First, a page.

TRIA stands for the Terrorism Risk Insurance Act (TRIA). Unfortunately, terrorism is a sad and scary reality that can impact businesses around the world without warning. While no one thinks it will happen in their community, the fact is that a terrorist attack can strike at any second.
In 2019, there were around 8,600 terrorist attacks worldwide, 64 occurring in the United States. While terrorism has been declining since 2014, the threat is still very real.
Insurance is all about planning and being prepared for the unexpected. Here’s what lenders need to know about protecting your business in the event of a terrorist attack.
What is TRIA?
Before 9/11, terrorism coverage was included as part of general insurance policies at no additional cost. However, after the attacks, coverage costs skyrocketed. Other insurers stopped offering it altogether.
In response to these actions, Congress enacted the Terrorism Risk Insurance Act (TRIA) in 2002. TRIA is designed to protect businesses that are victims of a terrorist attack. The bill ensures that adequate resources are made available to businesses so that they can recover and rebuild.
Under TRIA, all property and casualty insurers in the U.S. must offer terrorism coverage.
What does TRIA cover?
To ensure that your business has appropriate coverage, it’s important to understand what falls under the umbrella of terrorism insurance. Under TRIA, an event that is certified as an act of terrorism and therefore eligible for terrorism insurance must meet the following requirements:
- Be an act that is dangerous to human life, property, or infrastructure
- Result in damage within the U.S. or a U.S. sovereignty
- Result in more than $5 million of property and/or casualty losses
- Involve no damage caused by war or a biological, nuclear, chemical, or radiological attack
- Have been committed to influence U.S. government policy or conducted as an attempt to coerce U.S. citizens
If these standards don't apply, the attack isn't certified as an act of terrorism by the Secretary of the Treasury. In turn, the federal government is not required to provide reinsurance coverage to insurers.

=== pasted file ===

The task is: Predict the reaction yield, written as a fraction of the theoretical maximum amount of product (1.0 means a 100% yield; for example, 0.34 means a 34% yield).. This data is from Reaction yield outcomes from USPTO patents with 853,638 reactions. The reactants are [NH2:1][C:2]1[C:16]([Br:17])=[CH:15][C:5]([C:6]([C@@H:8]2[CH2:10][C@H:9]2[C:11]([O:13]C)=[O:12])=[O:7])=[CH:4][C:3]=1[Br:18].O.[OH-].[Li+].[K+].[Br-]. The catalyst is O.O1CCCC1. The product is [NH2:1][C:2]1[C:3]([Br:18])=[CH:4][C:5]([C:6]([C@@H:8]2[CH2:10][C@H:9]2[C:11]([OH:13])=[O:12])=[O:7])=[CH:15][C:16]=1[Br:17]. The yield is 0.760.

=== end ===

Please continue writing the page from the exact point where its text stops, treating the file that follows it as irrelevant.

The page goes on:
This means that insurers aren't legally required to cover policyholders.
What does terrorism insurance cover?
Terrorism insurance policies are highly dependent on the insurer. This means that coverage will vary from company to company. However, in general, terrorism insurance generally covers property and general liability. Outside of this coverage, certain terrorism insurance policies may cover losses associated with reputational damage as well as business interruption.
Insurers typically offer terrorism insurance as an additional endorsement to property and liability policies for small businesses. This limits coverages to just acts certified as terrorism. Larger companies should consider standalone terrorism insurance coverage, which offers broader coverages for certified and non-certified acts of terror.
What isn't covered under terrorism insurance?
Terrorism insurance coverage varies by policy. There may also be state regulations that come into play in determining which scenarios are excluded from coverage. For example, it may not cover losses related to acts of war or terrorist-related cyber-attacks.
Other common exclusions include:
- Non-certified acts of terrorism
- Acts involving NBCR (nuclear, biological, chemical, or radiological) materials
- Fire following a terrorist attack
Review options with your insurer to determine exclusions and then determine if those exclusions are prohibitive for the proper protection of your business needs.
The risks of a terrorist attack
A terror attack can impact businesses in many ways. Certain types of attacks, such as a bombing or shooting, can cause physical damage to buildings, items inside of the building, and other business-owned property.
Businesses are also at risk of extra expenses as well as loss of income. If your business is shuttered due to extensive damage, you could lose a large amount of income. Even if your company operates at a new temporary location, you’ll incur the costs of moving and renting.
Other risks include injuries to employees, injuries to customers, and lawsuits filed by victims of the terrorist attack.
Do lenders need TRIA?
In most cases, lenders prefer or require that a borrower maintain insurance coverage on a property. Lack of terrorism insurance coverage could lead to defaults on existing loans and a downturn in future lending, causing economic ripple effects to the community as real estate projects are halted, construction workers remain idle, and suppliers remain unpaid.
Specific industries, such as energy, chemicals, military, government, media, and even their suppliers, are at an increased risk of being victims of a terrorist attack. If you operate in an industry with a greater than average risk, TRIA coverage may be ideal. Consider other factors such as your business' location, lease requirements, and of course, the cost of coverage.
It’s nice to have peace of mind that your business is covered in the event of a horrific terror attack. While no one expects to be the victim of terrorism, an attack can happen at any moment, so being prepared is a must.